Apple CEO Tim Cook spoke on a number of broad topics at the New York Times DealBook summit including the company’s role in users’ mental health, the fact that he has personally invested in cryptocurrency, and sideloading.
Apple CEO Tim Cook reiterates his stance on sideloading in a new interview
During the interview with New York Times‘ Aaron Ross Sorkin, Cook was asked about the broader technology industry, Apple’s high-profile court battle with Epic Games, and more. When asked whether users should be given the choice to install apps from third-party sources other than Apple’s App Store through sideloading, the CEO once again said that Apple thinks its approach is best for user privacy and security.
“If you want to sideload, you can buy [an] Android phone. That choice exists when you go into the carrier shop,” the CEO said. “If that’s important to you, then you should buy an Android phone.” He went on to say that allowing users to sideload their own apps on iPhone would be like an automobile manufacturer selling a car without airbags or seat belts. “It’s just too risky to do that,” he said. “It wouldn’t be an iPhone if it didn’t maximize security and privacy.”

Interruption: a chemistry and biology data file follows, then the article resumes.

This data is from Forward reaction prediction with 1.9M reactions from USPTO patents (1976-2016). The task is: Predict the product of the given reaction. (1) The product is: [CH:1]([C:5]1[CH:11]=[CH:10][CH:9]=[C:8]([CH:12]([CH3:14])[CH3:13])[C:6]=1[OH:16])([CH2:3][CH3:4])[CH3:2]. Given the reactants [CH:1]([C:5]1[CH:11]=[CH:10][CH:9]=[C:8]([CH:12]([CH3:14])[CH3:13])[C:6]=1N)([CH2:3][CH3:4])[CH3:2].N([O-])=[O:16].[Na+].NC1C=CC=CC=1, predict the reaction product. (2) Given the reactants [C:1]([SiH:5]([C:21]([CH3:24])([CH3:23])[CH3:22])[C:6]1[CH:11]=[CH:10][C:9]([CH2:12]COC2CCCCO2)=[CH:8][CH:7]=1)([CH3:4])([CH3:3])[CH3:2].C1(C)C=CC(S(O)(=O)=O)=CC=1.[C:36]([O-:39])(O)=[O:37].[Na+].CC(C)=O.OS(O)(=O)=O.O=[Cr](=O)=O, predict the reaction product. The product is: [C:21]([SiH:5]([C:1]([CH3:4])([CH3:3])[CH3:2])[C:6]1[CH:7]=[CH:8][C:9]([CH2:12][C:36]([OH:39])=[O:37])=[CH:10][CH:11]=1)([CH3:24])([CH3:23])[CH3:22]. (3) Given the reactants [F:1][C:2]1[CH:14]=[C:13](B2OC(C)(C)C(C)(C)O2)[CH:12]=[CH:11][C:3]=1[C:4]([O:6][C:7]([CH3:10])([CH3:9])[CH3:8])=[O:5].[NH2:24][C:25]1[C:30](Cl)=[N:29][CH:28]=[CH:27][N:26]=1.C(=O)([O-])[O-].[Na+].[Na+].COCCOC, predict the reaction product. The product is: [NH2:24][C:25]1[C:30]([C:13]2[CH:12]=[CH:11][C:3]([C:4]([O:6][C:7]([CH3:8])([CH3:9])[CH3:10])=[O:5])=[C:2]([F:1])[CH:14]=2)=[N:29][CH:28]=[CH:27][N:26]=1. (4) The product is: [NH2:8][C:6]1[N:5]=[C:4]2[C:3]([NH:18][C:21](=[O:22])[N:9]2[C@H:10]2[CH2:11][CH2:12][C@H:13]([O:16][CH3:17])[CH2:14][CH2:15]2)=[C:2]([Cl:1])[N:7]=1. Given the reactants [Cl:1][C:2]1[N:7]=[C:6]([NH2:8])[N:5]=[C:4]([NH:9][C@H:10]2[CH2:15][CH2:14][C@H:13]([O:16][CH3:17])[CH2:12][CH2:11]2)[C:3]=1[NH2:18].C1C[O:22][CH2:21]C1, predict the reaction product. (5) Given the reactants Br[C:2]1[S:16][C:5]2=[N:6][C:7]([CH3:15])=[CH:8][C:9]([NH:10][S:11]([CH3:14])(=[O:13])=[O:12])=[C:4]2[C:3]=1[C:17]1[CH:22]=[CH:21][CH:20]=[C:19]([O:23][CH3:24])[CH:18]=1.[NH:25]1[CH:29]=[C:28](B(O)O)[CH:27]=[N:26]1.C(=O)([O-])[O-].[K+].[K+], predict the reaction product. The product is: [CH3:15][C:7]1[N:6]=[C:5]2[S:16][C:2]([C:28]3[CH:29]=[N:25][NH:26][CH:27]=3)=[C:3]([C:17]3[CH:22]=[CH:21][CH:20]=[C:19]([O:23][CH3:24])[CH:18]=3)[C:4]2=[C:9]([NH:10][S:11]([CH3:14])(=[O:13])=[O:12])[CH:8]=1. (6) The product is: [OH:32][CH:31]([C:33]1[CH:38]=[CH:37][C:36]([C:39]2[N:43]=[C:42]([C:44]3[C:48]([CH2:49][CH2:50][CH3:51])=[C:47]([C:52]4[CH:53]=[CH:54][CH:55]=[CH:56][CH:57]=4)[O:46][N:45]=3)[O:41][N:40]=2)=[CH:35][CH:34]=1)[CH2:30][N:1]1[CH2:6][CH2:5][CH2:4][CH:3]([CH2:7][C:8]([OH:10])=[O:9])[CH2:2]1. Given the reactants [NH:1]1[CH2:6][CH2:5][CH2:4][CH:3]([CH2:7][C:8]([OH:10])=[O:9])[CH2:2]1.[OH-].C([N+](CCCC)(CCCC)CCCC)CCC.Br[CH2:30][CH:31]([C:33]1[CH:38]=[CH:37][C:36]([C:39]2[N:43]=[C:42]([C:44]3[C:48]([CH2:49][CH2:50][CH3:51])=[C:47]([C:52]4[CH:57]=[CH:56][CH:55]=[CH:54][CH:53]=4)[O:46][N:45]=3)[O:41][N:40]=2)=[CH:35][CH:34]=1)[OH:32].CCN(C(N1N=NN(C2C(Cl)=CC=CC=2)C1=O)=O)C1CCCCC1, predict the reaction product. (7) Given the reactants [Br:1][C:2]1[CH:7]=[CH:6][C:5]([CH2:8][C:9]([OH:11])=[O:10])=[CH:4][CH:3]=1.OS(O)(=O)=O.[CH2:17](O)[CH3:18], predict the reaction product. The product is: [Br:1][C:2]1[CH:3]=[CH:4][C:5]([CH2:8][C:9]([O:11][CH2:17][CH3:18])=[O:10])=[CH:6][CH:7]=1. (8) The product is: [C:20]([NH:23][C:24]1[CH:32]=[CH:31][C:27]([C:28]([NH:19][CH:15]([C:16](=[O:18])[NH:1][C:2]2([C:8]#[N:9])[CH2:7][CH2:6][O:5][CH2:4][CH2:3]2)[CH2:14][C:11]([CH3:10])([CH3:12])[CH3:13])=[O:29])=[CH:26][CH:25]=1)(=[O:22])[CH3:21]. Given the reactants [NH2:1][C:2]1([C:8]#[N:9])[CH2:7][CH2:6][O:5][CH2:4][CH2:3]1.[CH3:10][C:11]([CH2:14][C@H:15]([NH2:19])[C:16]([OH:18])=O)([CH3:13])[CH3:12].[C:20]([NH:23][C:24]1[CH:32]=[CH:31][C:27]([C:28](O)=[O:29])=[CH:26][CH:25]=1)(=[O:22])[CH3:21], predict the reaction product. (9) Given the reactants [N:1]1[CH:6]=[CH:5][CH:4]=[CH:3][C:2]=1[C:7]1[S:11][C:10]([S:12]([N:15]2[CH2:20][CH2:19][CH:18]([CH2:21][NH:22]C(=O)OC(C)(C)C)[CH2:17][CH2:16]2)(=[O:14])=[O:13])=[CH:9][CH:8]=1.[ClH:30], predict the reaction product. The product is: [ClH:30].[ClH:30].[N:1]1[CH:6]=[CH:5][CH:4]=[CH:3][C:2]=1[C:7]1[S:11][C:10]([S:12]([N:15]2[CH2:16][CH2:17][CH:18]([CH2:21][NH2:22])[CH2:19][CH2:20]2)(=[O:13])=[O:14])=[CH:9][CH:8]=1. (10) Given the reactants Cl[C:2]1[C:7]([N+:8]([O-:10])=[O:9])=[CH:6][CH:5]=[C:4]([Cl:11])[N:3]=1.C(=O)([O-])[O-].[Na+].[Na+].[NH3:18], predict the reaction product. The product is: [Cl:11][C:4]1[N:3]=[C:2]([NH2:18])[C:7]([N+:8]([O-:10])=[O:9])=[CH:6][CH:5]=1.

The CEO’s comments come shortly after Apple senior vice president Craig Federighi made related arguments during a speech at this year’s Web Summit. The company has also put out multiple reports this year to support the case against sideloading. In a privacy document released last month on sideloading, Apple claimed, “Supporting sideloading through direct downloads and third-party app stores would cripple the privacy and security protections that have made iPhone so secure, and expose users to serious security risks.”
In the same white paper, the company also highlights that 15 to 47 times more malware infections are found on Android devices than on iPhones because Google allows users to download apps on Android smartphones and tablets outside of the Play Store.
- App Store’s privacy and security are Apple’s top priorities, “everything else is distant second”, says Tim Cook
- While Apple continues to denounce sideloading, Google announces alternative payment system in South Korea
- Apple says Android devices have 15 to 47 times more malware infections than iPhone because of sideloading